In the wake of the Aug. 14, 2003, blackout, however, the DOE ordered the facility to begin transmitting power. The facility is now operating under that order, but legal and political challenges continue to mean an uncertain future.

Shortly after the transmission line was installed, Cross-Sound determined that in several places the cable was not buried to the final depths specified in permits provided by the U.S. Army Corps of Engineers and the Connecticut Department of Environmental Protection (CDEP). Subsequently, Cross-Sound submitted information to the Army Corps of Engineers and the CDEP demonstrating that operation of the cable as installed would have no adverse effect on navigation or the environment. After consulting with the National Marine Fisheries Service and reviewing the information provided by Cross-Sound, CDEP agreed with Cross-Sound and specifically stated that the electromagnetic field (EMF) and temperature variations associated with operation at the as-buried depths would not be expected to have an impact on fisheries' resources. The Army Corps of Engineers stated that operation would pose neither navigational nor environmental harm, and it acknowledged that it had no objection to operation of the cable while Cross-Sound obtained the necessary authorizations to reach the final burial depths set forth in the permits.

The CDEP, however, took a different approach from that of the Army Corps. In a letter to Cross-Sound dated Jan. 6, 2003, the CDEP objected to the cable's operation on "procedural" grounds. CDEP effectively said that until the cable was installed to the permitted depth requirements, operation would violate the permit, notwithstanding the absence of environmental harm.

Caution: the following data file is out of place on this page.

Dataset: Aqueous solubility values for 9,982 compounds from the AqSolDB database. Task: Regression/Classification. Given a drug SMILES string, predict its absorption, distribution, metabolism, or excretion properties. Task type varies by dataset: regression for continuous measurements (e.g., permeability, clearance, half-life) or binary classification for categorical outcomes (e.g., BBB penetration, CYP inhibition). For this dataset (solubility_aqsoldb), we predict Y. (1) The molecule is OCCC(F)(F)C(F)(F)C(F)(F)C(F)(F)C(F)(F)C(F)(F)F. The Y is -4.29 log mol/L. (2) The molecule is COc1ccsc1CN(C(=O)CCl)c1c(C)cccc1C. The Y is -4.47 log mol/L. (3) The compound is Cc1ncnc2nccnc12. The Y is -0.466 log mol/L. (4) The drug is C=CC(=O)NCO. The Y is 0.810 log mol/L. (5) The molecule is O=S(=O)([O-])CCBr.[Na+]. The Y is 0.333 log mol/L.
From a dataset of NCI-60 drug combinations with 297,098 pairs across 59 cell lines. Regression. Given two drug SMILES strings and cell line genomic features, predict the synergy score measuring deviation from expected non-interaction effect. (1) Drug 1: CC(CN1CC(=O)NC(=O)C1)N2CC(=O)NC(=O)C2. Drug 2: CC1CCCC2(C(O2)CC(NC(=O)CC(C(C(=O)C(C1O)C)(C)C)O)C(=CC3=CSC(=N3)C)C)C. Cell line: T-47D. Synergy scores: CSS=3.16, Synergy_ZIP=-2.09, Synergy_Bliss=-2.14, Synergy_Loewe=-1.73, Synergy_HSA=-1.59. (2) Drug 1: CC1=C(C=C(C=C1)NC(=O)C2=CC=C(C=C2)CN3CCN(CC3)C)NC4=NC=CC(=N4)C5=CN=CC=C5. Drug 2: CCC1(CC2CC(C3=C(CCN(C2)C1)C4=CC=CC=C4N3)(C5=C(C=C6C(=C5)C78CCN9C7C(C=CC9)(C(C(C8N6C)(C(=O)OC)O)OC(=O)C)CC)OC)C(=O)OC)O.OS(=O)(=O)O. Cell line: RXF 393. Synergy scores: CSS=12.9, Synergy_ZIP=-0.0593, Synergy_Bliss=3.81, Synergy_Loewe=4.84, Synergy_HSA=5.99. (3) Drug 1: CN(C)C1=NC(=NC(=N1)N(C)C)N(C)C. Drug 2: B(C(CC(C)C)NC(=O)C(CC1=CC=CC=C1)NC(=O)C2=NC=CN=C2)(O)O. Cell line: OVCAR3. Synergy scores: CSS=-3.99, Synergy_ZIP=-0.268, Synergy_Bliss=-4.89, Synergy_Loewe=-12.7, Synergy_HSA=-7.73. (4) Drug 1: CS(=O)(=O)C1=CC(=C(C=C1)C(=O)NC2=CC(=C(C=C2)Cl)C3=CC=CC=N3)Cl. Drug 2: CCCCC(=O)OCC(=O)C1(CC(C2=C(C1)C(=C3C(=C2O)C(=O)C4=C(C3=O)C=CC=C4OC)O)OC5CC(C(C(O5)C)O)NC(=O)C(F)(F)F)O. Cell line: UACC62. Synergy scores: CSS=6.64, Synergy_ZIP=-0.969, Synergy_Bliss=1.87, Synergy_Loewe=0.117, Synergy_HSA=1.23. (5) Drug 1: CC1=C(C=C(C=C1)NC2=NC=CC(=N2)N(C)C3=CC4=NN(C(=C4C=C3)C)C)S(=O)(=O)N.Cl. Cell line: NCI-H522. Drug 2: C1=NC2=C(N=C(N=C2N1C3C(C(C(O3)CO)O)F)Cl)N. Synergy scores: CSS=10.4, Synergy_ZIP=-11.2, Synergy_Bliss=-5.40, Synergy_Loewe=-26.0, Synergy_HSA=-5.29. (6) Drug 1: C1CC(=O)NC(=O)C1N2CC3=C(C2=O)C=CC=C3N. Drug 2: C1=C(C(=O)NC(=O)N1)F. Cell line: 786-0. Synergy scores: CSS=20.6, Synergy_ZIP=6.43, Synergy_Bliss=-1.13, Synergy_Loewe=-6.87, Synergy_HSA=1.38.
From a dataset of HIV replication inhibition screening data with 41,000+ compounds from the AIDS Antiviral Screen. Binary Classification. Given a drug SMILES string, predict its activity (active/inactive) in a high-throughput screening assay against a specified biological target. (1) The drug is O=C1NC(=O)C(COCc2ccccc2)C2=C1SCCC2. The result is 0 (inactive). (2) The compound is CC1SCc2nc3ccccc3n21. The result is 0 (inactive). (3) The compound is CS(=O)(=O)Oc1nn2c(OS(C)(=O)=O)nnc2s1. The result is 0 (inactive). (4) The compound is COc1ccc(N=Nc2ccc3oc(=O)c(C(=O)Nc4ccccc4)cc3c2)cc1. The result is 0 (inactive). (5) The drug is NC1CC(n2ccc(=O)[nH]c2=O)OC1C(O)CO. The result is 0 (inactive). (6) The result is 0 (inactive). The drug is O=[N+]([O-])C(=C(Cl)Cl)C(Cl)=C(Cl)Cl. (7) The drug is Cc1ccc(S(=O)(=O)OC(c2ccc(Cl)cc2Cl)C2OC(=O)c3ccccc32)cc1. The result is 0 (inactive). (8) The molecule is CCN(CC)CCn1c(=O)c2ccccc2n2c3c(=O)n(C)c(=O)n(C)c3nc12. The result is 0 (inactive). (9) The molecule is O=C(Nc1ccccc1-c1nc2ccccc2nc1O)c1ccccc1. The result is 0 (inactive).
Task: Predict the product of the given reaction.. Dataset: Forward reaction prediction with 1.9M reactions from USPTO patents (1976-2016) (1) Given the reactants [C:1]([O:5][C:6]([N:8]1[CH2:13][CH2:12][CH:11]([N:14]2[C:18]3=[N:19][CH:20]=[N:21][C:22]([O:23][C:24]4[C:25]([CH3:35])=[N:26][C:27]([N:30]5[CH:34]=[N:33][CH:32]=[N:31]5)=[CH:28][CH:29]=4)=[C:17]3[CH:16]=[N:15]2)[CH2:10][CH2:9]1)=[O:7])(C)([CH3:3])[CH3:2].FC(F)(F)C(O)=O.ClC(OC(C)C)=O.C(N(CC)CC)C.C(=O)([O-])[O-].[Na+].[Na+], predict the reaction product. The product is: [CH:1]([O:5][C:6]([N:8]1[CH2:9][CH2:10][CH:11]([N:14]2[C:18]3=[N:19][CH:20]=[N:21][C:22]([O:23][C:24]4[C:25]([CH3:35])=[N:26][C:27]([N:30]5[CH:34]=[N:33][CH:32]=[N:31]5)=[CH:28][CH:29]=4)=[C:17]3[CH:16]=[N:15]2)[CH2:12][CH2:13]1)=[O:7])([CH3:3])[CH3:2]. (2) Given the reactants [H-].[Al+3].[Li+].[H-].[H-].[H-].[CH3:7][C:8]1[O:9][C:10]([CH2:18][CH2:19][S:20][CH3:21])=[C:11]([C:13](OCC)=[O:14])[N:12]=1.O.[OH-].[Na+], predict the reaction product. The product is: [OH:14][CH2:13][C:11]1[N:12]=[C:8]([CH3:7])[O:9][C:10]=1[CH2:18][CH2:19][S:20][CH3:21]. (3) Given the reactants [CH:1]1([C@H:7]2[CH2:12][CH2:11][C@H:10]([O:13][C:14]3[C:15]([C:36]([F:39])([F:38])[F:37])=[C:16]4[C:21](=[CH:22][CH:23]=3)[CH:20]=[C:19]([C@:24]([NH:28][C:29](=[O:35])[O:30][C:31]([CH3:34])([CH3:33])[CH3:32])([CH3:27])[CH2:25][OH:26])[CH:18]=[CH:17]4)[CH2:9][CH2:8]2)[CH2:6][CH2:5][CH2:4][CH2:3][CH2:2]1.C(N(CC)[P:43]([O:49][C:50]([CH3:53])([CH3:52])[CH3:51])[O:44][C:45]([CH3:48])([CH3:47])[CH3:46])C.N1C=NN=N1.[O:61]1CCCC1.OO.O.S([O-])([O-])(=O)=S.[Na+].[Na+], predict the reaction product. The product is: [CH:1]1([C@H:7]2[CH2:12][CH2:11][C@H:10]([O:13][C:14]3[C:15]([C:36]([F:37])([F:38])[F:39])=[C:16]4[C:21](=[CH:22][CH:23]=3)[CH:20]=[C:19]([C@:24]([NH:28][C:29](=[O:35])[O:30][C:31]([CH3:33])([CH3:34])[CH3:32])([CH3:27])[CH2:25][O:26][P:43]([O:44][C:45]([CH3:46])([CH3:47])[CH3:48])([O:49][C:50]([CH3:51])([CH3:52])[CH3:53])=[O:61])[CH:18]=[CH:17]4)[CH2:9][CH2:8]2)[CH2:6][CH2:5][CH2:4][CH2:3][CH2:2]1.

Cross-Sound requested in January 2003 that CDEP modify the burial-depth requirement through a certificate of permission (COP). The COP effectively would have harmonized CDEP's position with that of the Army Corps.

The CDEP, however, refused to consider Cross-Sound's request. The CDEP cited a 2002 legislative moratorium on permits or applications related to certain infrastructure crossings of the sound. Cross-Sound responded by filing a lawsuit in Connecticut Superior Court, seeking an order of against the commissioner of the CDEP. In the lawsuit, Cross-Sound argued that its permits (and the facility itself) pre-dated the 2002 moratorium, and therefore the agency had a statutory duty to consider and rule upon Cross-Sound's request for permit modification. On April 9, 2003, the court denied Cross-Sound's request for a temporary order of pending the lawsuit's resolution.